The Washington Post
Rents and home prices still soaring, but at a slower pace
Recession fears, rising mortgage rates dampen demand for housing
The red-hot U.S. housing market that has enriched property owners in recent years while squeezing renters and first-time home buyers is showing flickers of slowing down.
Though rents and home prices are still climbing, the pace is more subdued as inflation and rising mortgage rates weaken demand.
In June, the average home price climbed 17.3 percent year over year, a significant pullback from the 19.3 percent increase recorded in May, according to the data analytics firm Black Knight.
That two full percentage points is “the greatest singlemonth slowdown on record since at least the 1970s,” said Ben Graboske, Black Knight’s president of data and analytics.
Rents followed a similar trajectory in the second quarter, with the average monthly payment for an apartment rising 9.2 percent in the three-month period that ended June 30, year over year, according to the real estate data firm Costar. That compares with back-to-back spikes above 11 percent in the preceding two quarters.
The shift comes as the broader economy has shrunk and sparked fears of a recession. Housing inventory has surged in parts of the country as would-be home buyers, priced out by soaring inflation, have pulled back, analysts and real estate professionals say.
The recent moderation in rent growth “is directly tied to the lackluster demand that we have seen over the past 90 days,” said Jay Lybik, national director of multifamily analytics at Costar.
Mortgage rates have been steadily climbing since the Federal Reserve began raising its benchmark interest rate in March to put a lid on runaway inflation. Consumers, in turn, are looking at larger monthly payments when they’re already paying more for staples such as groceries and gas. It’s also more difficult to save for a down payment.
As a result, fewer people are seeking mortgages, with demand hitting a 22-year low in June as rising interest rates and recession fears hold off would-be buyers.
With landlords still increasing rent, and home loans becoming more expensive, many renters find themselves playing a game of inflationary whack-a-mole to maintain their standard of living.
Josh Martin, a 25-year-old tech worker who lives in the north side of Chicago, wants to buy a condo in the $250,000 range
I’m a pretty successful guy financially. . . . But it’s hard to make sense of this.” Penn Johnson, who sold his house in Fairfield county, conn., last year and started renting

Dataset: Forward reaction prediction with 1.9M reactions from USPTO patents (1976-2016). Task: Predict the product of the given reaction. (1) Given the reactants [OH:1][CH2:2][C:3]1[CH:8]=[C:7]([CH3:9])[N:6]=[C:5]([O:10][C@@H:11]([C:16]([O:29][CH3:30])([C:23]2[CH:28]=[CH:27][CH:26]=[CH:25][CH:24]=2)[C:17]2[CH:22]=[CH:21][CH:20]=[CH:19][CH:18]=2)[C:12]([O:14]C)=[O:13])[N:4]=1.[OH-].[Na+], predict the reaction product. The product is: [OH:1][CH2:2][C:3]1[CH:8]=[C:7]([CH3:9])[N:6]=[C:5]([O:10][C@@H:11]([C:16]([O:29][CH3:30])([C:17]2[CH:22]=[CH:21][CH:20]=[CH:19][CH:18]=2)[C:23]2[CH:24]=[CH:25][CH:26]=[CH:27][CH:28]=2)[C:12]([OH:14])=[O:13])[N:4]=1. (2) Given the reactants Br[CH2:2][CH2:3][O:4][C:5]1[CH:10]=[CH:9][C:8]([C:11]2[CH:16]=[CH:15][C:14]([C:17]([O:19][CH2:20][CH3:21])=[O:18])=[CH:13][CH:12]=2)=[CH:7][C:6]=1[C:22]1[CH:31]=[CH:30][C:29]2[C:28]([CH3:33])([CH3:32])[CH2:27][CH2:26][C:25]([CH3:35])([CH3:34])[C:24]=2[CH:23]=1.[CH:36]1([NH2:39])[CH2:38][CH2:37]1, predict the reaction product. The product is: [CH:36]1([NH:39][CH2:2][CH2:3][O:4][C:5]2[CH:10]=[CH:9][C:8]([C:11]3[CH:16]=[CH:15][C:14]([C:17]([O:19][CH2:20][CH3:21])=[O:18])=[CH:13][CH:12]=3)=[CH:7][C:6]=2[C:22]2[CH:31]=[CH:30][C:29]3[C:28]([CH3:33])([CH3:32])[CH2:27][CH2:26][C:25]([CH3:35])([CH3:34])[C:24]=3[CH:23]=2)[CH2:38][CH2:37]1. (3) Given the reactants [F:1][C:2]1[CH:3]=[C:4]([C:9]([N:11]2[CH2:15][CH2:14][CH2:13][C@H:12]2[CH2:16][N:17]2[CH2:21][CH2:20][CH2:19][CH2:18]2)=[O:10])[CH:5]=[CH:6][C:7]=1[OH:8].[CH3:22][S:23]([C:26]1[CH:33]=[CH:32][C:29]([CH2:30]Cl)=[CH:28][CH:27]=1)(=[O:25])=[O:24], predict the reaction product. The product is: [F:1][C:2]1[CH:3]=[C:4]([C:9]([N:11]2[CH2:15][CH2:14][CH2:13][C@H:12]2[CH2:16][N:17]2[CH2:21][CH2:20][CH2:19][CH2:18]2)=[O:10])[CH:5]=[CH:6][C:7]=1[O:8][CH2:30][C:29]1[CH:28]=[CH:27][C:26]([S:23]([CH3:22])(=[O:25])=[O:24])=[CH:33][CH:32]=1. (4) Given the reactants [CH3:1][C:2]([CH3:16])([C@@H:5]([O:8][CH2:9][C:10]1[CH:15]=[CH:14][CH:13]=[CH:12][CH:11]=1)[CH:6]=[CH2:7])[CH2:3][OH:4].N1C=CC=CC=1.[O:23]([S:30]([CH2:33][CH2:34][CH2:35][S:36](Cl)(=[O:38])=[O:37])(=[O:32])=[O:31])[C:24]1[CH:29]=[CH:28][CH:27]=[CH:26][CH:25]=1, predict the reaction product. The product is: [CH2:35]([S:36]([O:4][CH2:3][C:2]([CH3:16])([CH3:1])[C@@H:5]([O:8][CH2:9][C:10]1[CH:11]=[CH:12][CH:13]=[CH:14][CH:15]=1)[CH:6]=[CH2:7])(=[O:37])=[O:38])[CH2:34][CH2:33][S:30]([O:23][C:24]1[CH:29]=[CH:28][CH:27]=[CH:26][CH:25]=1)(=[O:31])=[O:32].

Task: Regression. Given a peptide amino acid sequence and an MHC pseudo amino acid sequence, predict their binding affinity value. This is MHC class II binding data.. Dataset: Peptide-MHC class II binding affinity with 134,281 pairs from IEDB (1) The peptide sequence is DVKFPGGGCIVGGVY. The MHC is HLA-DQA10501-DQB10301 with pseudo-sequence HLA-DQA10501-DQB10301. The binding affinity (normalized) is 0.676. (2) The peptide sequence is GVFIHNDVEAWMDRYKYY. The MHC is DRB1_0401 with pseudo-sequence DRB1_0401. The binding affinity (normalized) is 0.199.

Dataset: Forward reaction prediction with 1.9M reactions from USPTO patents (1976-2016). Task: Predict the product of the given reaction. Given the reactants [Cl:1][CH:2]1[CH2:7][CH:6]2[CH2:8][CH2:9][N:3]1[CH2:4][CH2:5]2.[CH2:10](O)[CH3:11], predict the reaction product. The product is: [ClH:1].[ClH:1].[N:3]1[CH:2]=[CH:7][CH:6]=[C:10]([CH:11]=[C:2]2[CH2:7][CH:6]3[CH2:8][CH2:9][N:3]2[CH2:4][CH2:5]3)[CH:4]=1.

because “rent is crazy right now, and I am scared that it’s going up.”
He currently pays about $1,000 a month for a studio apartment but says the price of a smaller unit in his apartment complex jumped to $1,300 on the website. The average rent for a one-bedroom apartment in Lakeview, where he lives, is $1,700, a 22 percent increase from last year, according to the rental platform Zumper.
He faces a predicament: Is it better to buy a home in an overheated market when a recession might be around the corner, or stay put and run the risk of a big rent increase? These days, it’s hard to tell.
Martin was still renting as of Monday.
Others are trading down amid rising costs. Penn Johnson, 62, says he sold his house in affluent Fairfield County, Conn., last year and started renting. He owned a home there for 32 years before downsizing.
“I figured I’d rent for a year and decide what I needed to do next,” Johnson said, not knowing that the volatile housing market would push mortgage rates up nearly 50 percent.
Now he doesn’t know what to do: While renting is comfortable enough, he didn’t want to do it forever. But at an age close to retirement, he didn’t want to pay thousands in monthly mortgage, either. Plus, the rent is hardly cheap: He is paying $4,200 a month for a place that probably used to go for $3,000.
“And I’m like, ‘ Darn it, I’m stuck,’ ” he said. “I’m a pretty successful guy financially. I can afford stuff, but it’s hard to make sense of this.”
He’s among many Americans showing trepidation about what happens next. The consumer sentiment index, a widely followed measure of consumer attitudes maintained by the University of Michigan, is near a 50-year low.
For sellers, it marks the end of the “name your price” era. Johnson, who works in residential lending, said more sellers are accepting offers below their asking price.
Sellers “felt like they had a lot of market power, and I think that market power went away as the market became more balanced,” he said.
Because consumer spending accounts for two-thirds of the U.S. economy, policymakers have been closely watching for signs of contraction.
So far, it has not slowed much: Spending climbed a healthy 1.1 percent in June, the Bureau of Economic Analysis reported Friday, up from the 0.2 percent recorded in May.
But that increase came during a month when gas prices were hovering near record highs — the national average breached $5 a gallon for the first time.
And there are signs that some consumers are cycling down to cheaper options.
Discount retailers such as Dollar Tree report that they are gaining market share on their pricier competitors. Others, such as Walmart and Target, are discounting excess inventory as they find consumers devoting more of their household budgets to food, fuel and services, some of them cutting back on shopping as a result.